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What Did the London Film Festival Get?

What Did the London Film Festival Get?

The 59th annual BFI London Film Festival (October 7 through 8) has scooped plenty of top-tier titles off the festival circuit, landing European premieres of opening nighter “Suffragette” and closing selection “Steve Jobs.” Both should pop up in Telluride this weekend.

All in all, the festival will screen a total of 238 fiction and documentary features, including 16 World Premieres, 8 International Premieres, 40 European Premieres and 11 Archive films including 5 Restoration World Premieres.

This year’s galas include Cannes winner “Carol,” along with a talk with director Todd Haynes, plus Venice world-premiere “Black Mass,” “Trumbo,” “Brooklyn,” and European productions “The Lady in the Van” and TIFF premiere “High-Rise.” Strand galas include “A Bigger Splash” (also in Venice), “The Program,” Cannes winner “The Lobster,” acclaimed SXSW doc “Brand: A Second Coming” and “The Assassin.”

READ MORE: Fall Fest Contenders: What’s Coming, What’s Not

Special presentations include “The Forbidden Room,” Fox Searchlight Oscar doc hopeful “He Named Me Malala,” as well as “Truth.”

In the official competitions for narrative and first feature are London premieres of “11 Minutes,” “Beasts of No Nation,” “Cemetery of Splendour,” “Son of Saul” and “Room,” plus Sundance premieres “Tangerine” and “The Witch,” and SXSW turned Cannes Critics’ Week fave “Krisha.” The documentary competition slate includes “In Jackson Heights,” the latest from director Frederick Wiseman.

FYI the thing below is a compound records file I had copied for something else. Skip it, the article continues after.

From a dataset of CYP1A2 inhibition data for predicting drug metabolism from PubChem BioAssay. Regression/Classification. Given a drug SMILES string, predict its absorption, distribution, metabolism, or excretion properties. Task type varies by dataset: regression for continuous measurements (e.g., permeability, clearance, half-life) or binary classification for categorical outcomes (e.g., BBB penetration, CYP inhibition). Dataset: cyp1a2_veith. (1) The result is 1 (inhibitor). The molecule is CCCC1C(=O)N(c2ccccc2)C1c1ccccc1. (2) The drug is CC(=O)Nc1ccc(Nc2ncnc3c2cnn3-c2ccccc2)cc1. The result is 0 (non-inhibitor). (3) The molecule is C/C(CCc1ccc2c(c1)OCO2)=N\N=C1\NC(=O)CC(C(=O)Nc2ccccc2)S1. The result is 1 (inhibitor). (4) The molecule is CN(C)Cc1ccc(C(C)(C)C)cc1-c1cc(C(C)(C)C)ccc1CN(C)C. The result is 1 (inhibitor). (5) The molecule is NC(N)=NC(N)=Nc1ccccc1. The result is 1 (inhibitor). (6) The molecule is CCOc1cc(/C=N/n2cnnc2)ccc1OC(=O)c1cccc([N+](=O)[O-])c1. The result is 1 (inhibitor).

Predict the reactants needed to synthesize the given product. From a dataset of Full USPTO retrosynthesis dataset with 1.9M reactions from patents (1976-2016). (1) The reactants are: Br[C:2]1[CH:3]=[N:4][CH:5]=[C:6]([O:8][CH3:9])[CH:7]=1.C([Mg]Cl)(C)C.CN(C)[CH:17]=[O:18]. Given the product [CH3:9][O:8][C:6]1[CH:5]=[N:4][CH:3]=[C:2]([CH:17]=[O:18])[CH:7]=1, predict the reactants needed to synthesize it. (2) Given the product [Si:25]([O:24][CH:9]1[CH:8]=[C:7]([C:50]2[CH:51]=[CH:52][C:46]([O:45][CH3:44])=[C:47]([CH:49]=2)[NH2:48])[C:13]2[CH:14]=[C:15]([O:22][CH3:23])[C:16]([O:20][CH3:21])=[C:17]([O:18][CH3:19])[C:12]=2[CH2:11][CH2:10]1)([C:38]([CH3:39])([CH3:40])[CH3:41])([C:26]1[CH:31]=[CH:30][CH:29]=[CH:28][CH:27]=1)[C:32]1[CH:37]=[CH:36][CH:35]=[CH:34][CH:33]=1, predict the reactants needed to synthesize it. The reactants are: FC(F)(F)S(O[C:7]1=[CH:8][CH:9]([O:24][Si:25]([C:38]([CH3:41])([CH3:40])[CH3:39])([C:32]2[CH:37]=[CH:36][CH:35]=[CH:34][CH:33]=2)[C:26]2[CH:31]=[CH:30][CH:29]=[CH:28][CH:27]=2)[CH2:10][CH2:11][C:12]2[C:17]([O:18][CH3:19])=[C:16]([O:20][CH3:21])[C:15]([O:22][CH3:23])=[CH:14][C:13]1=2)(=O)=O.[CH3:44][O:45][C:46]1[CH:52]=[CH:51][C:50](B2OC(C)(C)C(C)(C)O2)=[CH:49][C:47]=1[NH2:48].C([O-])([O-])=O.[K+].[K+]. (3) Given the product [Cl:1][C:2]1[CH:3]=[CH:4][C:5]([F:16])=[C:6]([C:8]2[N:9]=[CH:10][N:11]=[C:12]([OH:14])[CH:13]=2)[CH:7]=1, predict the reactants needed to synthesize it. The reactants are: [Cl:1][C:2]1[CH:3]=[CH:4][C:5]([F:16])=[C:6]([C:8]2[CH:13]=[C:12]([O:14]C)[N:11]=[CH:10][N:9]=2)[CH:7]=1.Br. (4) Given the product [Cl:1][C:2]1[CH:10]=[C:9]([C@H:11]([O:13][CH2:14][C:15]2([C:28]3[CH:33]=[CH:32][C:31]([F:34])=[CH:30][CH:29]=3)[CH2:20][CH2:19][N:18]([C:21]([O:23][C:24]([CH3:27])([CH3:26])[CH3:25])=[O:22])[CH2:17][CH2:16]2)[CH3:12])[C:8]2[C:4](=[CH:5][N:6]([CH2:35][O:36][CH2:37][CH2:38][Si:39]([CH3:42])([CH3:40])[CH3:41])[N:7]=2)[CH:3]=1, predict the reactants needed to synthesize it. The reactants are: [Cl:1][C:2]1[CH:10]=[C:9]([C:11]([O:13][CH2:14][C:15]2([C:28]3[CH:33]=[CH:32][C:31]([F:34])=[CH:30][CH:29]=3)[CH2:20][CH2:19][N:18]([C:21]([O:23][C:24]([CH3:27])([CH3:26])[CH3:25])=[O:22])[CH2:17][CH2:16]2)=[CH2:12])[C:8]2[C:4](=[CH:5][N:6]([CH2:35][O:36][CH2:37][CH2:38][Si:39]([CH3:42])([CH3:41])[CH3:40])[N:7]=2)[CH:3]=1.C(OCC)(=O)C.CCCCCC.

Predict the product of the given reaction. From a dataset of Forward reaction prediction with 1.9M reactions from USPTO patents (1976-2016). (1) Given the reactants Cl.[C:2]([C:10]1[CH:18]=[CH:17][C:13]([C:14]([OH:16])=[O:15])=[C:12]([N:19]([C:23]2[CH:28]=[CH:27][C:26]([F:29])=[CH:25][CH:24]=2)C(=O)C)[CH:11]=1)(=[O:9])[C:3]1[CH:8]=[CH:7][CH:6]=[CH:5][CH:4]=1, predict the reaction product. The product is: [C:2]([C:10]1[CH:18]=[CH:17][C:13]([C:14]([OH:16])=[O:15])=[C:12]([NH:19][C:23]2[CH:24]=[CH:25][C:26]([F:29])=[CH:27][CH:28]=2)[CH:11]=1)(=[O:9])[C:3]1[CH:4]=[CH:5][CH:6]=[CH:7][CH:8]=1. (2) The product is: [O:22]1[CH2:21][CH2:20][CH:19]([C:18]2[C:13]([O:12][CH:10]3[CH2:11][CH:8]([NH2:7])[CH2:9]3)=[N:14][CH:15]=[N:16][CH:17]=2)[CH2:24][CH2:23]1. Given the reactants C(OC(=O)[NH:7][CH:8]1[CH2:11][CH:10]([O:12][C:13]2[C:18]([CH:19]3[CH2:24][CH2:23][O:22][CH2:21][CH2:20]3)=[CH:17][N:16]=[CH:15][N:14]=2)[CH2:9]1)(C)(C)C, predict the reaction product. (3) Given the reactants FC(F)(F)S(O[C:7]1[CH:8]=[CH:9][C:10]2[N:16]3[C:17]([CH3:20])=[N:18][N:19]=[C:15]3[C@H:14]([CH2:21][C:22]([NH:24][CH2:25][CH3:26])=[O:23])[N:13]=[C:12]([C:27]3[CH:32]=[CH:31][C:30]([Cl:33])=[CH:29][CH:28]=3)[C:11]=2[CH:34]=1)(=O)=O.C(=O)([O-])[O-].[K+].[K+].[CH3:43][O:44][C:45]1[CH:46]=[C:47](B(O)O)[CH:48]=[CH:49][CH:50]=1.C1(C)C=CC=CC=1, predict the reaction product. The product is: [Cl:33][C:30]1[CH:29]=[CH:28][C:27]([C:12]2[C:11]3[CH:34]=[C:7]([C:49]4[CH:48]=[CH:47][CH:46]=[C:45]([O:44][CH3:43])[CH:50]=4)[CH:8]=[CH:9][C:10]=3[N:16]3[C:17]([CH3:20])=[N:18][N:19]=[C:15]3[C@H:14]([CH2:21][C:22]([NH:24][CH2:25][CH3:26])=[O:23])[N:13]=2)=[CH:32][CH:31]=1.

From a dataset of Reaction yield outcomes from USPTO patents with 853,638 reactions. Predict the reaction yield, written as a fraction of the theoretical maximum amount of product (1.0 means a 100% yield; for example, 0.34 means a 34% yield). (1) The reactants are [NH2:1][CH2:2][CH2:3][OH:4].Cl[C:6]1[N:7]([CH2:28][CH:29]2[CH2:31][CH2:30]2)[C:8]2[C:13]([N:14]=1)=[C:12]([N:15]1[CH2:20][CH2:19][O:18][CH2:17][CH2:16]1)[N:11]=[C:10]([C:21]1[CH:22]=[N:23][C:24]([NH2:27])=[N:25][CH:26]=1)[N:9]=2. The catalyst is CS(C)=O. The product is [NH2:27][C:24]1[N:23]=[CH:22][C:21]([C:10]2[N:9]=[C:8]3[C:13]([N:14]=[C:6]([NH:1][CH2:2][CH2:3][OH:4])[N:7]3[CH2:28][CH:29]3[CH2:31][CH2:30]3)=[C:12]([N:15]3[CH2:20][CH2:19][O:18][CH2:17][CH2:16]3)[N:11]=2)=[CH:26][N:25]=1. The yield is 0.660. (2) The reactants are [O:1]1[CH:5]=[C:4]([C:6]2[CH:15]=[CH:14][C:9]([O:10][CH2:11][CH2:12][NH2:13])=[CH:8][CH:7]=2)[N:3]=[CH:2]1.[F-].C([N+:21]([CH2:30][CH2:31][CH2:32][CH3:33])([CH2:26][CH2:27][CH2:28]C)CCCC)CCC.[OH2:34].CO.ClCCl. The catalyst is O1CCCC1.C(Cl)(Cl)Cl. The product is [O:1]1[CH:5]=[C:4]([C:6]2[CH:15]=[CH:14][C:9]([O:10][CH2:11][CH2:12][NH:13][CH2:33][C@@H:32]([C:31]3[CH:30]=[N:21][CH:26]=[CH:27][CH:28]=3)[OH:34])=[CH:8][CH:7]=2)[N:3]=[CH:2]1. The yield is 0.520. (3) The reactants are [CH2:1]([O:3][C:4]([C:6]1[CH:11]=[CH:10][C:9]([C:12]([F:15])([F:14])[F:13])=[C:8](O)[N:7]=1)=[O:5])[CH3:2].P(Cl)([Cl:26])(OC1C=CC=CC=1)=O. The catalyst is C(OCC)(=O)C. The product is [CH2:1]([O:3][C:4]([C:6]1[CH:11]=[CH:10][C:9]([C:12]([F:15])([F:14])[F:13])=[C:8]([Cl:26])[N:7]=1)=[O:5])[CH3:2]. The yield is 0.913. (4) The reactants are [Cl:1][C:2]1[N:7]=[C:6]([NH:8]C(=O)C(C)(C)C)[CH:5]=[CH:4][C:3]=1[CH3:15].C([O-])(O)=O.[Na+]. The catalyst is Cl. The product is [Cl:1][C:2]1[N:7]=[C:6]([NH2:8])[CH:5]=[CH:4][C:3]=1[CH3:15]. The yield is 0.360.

The rest of the lineup breaks off into strands of films we’ve seen on the circuit, or in stateside release, or will see in Venice, Telluride and Toronto. We lay out the competition entries below, and the full slate lives here.

READ MORE: Christopher Nolan to Address Film Preservation at London Film Fest

OFFICIAL COMPETITION

Jerzy Skolimowski, 11 MINUTES
Cary Fukunaga, BEASTS OF NO NATION
Apichatpong Weerasethakul, CEMETERY OF SPLENDOUR
Athina Rachel Tsangari, CHEVALIER
Simon Stone, THE DAUGHTER
Jonás Cuarón, DESIERTO (European Premiere)
Lucile Hadžihalilović, EVOLUTION
Johnnie To, OFFICE (European Premiere)
Lenny Abrahamson, ROOM
László Nemes, SON OF SAUL
Terence Davies, SUNSET SONG
Sean Baker, TANGERINE
Mir-Jean Bou Chaaya, VERY BIG SHOT (European Premiere)

FIRST FEATURE COMPETITION

Mai Masri, 3000 NIGHTS (European Premiere)
Eva Husson, BANG GANG (A MODERN LOVE STORY)
Magnus von Horn, THE HERE AFTER
Trey Edward Shults, KRISHA
Yared Zeleke, LAMB
Esther May Campbell, LIGHT YEARS
Ariel Kleiman, PARTISAN
Eugenio Canevari, PAULA
Bentley Dean, Martin Butler, TANNA
Piero Messina, THE WAIT
Nitzan Gilady, WEDDING DOLL (European Premiere)
Robert Eggers, THE WITCH

DOCUMENTARY COMPETITION

João Pedro Plácido, (BE)LONGING
Mor Loushy, CENSORED VOICES
David Sington, THE FEAR OF 13 (World Premiere)
Alexandria Bombach, Mo Scarpelli, FRAME BY FRAME (European Premiere)
Alexander Sokurov, FRANCOFONIA
Frederick Wiseman, IN JACKSON HEIGHTS
Walter Salles, JIA ZHANGKE, A GUY FROM FENYANG
Tomer Heymann, MR. GAGA (International Premiere)
Patricio Guzmán, THE PEARL BUTTON
Sarah Turner, PUBLIC HOUSE (World Premiere)
Jennifer Peedom, SHERPA (European Premiere)
Hanna Polak, SOMETHING BETTER TO COME

SHORT FILM AWARD

João Paulo Miranda Maria, COMMAND ACTION
Till Nowak, DISSONANCE
Nina Gantz, EDMOND
Peter Tscherkassky, THE EXQUISITE CORPUS
Mees Peijnenburg, A HOLE IN MY HEART
An van Dienderen, LILI (International Premiere)
Maïmouna Doucouré, MOTHER(S)
Shai Heredia, Shumona Goel, AN OLD DOG’S DIARY (European Premiere)
Caroline Bartleet, OPERATOR (World Premiere)
Jörn Threlfall, OVER
Vivienne Dick, RED MOON RISING (World Premiere)
Ziya Demirel, TUESDAY

FILM GUESTS

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